Ned Soltz, our East Coast correspondent, has all the details on the new Sony pricing, and how it will stir up the Digital Cinematography marketplace
Sony is one of only a handful of companies that has a credible vision - and the means to deliver it - for its cloud services. Behind the scenes, they've been working for a long time with the sort of back-end technology that has to be in place before you can even think about offering a cloud-based production system
It's started. The most important part of Sony's 4K ecosystem is in the shops: an 84" Bravia TV with quad HD resolution.
You may think we're hammering it a bit with the Sony F65, what with our piece on Belle, and with our forthcoming article on what differentiates the F65 from the F55, but let's be clear about this: we are actually at the point where you can make better films with video than you ever could with celluloid - and that's worth a significant amount of coverage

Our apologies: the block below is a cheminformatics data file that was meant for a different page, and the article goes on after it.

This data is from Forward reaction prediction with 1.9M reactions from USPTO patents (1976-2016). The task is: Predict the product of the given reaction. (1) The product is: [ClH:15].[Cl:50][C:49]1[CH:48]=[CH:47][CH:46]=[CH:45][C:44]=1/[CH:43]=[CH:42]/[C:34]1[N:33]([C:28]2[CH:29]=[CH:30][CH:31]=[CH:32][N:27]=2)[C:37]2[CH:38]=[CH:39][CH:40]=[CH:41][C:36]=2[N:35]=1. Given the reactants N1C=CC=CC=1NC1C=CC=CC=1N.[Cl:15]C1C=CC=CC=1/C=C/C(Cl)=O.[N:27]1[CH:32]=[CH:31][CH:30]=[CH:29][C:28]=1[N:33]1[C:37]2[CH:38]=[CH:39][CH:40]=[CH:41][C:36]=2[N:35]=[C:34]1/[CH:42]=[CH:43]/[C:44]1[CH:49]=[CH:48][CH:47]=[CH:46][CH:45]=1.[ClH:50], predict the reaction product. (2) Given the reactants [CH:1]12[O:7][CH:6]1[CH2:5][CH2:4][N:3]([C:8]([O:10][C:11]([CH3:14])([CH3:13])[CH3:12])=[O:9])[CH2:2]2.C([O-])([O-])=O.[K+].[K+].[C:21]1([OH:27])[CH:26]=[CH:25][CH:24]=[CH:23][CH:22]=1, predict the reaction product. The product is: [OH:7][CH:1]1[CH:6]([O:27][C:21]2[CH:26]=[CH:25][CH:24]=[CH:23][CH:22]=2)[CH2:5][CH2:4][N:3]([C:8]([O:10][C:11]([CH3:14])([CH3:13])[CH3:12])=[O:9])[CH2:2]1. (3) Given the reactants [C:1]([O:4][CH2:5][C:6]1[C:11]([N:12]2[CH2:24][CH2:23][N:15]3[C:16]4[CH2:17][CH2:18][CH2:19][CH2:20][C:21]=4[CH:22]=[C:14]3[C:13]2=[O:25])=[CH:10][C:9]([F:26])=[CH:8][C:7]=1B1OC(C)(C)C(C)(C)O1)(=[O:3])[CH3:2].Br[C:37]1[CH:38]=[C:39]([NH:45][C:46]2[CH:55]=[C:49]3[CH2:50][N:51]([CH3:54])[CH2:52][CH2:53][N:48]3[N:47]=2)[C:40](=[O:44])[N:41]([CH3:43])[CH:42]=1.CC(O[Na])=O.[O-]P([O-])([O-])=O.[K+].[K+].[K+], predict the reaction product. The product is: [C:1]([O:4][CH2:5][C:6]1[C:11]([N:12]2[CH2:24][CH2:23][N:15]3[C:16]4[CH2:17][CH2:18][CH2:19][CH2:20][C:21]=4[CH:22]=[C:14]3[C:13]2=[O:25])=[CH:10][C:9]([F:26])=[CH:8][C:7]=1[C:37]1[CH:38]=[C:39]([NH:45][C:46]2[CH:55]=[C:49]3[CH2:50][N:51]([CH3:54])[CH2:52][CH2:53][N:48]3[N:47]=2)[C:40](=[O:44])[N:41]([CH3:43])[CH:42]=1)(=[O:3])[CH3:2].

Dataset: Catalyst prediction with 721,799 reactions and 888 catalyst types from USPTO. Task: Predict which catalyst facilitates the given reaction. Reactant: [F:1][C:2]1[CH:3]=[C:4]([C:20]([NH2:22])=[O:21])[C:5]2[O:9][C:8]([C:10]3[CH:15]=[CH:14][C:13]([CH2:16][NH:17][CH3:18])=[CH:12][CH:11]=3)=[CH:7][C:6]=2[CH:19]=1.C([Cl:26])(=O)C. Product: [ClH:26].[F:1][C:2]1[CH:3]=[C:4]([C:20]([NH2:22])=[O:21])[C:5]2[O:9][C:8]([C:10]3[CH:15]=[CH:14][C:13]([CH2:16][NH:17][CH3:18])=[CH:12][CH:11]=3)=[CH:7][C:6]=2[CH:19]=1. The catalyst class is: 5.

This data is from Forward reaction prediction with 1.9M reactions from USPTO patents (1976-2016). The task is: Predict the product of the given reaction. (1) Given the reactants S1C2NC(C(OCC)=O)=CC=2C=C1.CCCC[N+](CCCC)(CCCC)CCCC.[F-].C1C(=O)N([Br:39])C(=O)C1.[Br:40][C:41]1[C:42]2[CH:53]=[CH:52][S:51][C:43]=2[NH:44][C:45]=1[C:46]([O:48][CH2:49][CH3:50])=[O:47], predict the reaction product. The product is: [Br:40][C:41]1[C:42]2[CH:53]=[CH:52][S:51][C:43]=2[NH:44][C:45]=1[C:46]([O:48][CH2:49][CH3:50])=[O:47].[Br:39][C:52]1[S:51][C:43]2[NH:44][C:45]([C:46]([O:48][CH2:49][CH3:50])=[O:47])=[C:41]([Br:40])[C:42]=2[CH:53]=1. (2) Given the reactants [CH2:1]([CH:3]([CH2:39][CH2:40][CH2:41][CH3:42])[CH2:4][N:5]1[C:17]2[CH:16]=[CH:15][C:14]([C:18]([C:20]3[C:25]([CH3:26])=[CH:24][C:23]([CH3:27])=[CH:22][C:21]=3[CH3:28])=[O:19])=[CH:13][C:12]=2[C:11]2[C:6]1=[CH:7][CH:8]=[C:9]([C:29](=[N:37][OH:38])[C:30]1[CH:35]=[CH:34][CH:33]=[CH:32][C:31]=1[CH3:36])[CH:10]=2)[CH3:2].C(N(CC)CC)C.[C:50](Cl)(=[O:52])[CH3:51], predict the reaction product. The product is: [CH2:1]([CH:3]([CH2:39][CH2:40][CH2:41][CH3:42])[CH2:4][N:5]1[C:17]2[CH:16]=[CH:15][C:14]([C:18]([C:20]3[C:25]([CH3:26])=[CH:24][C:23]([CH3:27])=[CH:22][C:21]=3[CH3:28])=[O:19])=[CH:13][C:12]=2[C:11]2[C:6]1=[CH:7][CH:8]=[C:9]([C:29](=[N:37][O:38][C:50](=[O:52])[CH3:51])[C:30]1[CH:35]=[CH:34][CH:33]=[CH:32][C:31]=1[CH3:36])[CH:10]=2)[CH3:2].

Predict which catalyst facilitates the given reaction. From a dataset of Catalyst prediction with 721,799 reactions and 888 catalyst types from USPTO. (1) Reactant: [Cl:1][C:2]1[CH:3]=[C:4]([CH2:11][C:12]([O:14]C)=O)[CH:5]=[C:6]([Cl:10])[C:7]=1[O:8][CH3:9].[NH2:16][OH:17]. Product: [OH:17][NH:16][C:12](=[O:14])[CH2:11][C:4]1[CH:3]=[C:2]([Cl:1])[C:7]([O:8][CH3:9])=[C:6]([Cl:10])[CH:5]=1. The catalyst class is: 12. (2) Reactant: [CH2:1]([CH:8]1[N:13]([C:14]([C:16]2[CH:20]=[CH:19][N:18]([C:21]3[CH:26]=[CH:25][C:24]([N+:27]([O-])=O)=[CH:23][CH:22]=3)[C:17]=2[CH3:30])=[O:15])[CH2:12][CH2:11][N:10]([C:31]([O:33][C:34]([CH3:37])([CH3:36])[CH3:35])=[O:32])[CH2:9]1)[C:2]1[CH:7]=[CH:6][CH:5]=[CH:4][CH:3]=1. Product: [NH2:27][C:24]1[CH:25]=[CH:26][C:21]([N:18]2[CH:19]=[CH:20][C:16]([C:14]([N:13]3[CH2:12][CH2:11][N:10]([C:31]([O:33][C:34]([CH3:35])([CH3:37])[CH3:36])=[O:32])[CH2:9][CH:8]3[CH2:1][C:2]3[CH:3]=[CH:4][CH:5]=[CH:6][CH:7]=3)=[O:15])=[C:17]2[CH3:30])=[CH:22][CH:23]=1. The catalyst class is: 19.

Amid all the recent fuss over 4K, it's easy to get caught up in the enthusiasm over resolution. Shooting a video frame that's the size of a photo taken by a stills camera is no bad thing, of course, but colour and contrast are still the most eye-catching properties on an image. But now we know what the future holds for colour
Now that the next-gen console battle lines have been drawn, guess what? Sony and Microsoft want the same domain: your TV and everything near it. David Valjalo investigates
RedShark Editor Dave Shapton presents the still controversial view that 4K is already a done deal, and that it's not just a marketing ploy but has real advantages for content creators and viewers